Times of India: Indian Foreign Ministry responded to Borrell’s threats concerning Russian oil
The Indian Foreign Ministry advised Borrell to study the EU regulations before complaining about Russian oil, writes the Times of India. The ministry explained that Russian oil that has undergone substantial processing in a third country is no longer considered Russian.
Not 24 hours after EU top diplomat Josep Borrell criticized India for allegedly “violating” Western sanctions against Russia, the EU executive vice president spoke the language of reconciliation and urged the EU and India to discuss the issue “as friends,” extending hands rather than waving a finger. Borrell’s intemperate comments and the call to deal with India came after a report by the Finnish Energy and Clean Air Research Center (CREA). It cited India as one of the “laundry” countries where Russian oil is “laundered”. They claim that New Delhi is allegedly “circumventing sanctions” because the EU buys Indian diesel and gasoline from Russian oil.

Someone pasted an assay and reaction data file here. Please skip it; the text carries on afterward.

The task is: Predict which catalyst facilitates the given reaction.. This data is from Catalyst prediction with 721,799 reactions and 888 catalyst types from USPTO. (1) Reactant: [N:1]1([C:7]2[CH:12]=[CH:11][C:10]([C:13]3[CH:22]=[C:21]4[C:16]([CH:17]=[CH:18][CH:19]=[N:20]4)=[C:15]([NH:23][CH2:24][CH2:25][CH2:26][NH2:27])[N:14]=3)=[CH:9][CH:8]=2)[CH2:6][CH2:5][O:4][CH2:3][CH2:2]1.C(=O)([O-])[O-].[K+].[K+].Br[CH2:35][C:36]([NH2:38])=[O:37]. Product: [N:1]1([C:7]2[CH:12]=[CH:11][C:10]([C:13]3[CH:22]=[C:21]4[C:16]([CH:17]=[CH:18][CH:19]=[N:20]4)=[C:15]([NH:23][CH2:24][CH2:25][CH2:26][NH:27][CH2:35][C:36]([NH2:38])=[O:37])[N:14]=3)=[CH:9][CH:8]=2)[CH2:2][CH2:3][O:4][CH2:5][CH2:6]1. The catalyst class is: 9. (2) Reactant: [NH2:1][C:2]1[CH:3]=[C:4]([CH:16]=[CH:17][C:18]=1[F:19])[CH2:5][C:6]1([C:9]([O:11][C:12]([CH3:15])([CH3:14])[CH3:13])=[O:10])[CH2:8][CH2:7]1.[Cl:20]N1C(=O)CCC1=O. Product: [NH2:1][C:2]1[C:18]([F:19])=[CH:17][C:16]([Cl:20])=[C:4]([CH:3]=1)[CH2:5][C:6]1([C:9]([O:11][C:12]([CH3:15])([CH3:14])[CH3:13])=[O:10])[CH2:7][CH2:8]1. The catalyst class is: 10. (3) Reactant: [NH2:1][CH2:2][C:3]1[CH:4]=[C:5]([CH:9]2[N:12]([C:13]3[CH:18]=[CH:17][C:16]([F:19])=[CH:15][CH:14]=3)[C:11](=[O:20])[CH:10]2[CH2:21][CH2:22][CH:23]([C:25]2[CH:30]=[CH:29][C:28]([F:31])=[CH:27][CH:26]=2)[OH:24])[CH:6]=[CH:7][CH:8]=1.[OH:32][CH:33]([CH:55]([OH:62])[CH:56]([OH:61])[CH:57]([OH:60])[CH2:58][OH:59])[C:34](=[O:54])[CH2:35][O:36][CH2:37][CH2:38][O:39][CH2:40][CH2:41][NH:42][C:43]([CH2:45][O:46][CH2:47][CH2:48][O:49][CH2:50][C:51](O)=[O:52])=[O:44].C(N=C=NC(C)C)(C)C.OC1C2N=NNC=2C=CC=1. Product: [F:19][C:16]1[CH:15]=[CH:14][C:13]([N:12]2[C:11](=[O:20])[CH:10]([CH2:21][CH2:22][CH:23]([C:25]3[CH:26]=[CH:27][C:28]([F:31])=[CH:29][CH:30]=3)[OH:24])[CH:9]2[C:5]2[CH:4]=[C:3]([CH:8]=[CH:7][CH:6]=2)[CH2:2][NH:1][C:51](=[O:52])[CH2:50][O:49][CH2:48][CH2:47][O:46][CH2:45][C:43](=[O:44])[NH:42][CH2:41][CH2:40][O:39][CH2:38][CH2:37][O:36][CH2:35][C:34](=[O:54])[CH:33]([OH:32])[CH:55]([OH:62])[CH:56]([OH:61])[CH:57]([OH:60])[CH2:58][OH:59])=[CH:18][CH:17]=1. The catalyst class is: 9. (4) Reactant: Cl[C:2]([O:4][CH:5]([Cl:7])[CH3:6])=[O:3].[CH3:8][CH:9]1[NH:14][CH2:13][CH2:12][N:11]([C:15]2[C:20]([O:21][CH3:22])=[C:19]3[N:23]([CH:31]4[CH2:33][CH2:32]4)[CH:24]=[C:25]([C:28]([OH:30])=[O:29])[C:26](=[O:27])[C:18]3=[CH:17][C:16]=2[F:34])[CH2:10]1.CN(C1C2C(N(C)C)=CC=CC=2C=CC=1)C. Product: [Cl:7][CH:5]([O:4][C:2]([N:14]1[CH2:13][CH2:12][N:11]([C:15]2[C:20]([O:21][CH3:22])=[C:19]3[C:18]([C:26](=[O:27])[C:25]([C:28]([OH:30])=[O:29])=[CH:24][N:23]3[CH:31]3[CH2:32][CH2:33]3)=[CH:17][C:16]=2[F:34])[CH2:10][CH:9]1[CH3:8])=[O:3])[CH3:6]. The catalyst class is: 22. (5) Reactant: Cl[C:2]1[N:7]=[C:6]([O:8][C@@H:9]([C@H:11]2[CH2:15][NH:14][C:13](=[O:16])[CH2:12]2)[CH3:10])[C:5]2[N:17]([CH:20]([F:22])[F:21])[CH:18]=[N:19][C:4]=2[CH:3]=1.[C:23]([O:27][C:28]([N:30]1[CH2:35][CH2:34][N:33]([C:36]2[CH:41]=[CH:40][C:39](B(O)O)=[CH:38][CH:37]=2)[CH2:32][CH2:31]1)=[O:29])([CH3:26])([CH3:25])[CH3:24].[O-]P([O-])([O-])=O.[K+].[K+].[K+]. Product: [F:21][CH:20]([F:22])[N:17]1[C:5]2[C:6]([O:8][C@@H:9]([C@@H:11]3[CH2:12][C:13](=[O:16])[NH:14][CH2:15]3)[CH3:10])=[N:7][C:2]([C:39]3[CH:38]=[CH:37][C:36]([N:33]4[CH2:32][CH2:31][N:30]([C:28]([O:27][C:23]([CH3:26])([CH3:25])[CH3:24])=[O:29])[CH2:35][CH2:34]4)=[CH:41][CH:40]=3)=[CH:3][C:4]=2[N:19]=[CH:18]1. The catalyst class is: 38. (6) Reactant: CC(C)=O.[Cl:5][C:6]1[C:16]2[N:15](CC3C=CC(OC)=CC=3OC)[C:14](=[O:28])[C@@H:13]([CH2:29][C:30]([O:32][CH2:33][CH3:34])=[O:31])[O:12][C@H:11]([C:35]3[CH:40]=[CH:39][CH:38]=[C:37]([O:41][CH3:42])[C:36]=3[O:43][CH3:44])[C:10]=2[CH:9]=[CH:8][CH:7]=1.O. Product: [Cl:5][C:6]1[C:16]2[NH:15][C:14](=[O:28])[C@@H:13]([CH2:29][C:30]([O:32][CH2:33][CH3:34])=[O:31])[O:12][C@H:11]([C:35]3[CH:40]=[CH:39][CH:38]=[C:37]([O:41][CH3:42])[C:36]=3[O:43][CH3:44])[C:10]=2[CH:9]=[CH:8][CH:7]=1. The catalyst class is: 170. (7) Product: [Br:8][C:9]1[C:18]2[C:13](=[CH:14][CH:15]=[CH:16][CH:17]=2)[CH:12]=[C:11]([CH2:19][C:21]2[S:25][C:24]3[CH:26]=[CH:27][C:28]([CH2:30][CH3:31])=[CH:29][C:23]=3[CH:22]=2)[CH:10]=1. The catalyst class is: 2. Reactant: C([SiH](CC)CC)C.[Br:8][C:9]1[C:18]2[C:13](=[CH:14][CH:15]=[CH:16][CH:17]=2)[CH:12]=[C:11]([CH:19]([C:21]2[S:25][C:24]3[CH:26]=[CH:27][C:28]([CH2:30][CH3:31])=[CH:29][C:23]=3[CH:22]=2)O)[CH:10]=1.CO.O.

The Indian government has categorically rejected this formulation of the issue. The foreign minister said that under international rules Russian oil substantially refined in a third country ceases to be considered Russian oil. Brussels was right to soften the irrelevant attacks of its leadership; Borrell saw a violation on a level playing field. India has every right to import crude oil and export refined products, regardless of the country of origin.